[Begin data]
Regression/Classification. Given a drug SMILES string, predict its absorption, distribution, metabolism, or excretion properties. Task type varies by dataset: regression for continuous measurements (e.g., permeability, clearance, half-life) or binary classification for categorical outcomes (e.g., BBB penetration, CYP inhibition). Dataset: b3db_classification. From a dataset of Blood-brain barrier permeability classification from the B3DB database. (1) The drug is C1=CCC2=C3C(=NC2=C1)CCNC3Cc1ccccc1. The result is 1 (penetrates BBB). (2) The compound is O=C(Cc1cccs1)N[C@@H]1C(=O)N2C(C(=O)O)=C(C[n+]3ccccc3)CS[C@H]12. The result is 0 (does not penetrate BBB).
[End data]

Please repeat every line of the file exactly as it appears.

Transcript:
Regression/Classification. Given a drug SMILES string, predict its absorption, distribution, metabolism, or excretion properties. Task type varies by dataset: regression for continuous measurements (e.g., permeability, clearance, half-life) or binary classification for categorical outcomes (e.g., BBB penetration, CYP inhibition). Dataset: b3db_classification. From a dataset of Blood-brain barrier permeability classification from the B3DB database. (1) The drug is C1=CCC2=C3C(=NC2=C1)CCNC3Cc1ccccc1. The result is 1 (penetrates BBB). (2) The compound is O=C(Cc1cccs1)N[C@@H]1C(=O)N2C(C(=O)O)=C(C[n+]3ccccc3)CS[C@H]12. The result is 0 (does not penetrate BBB).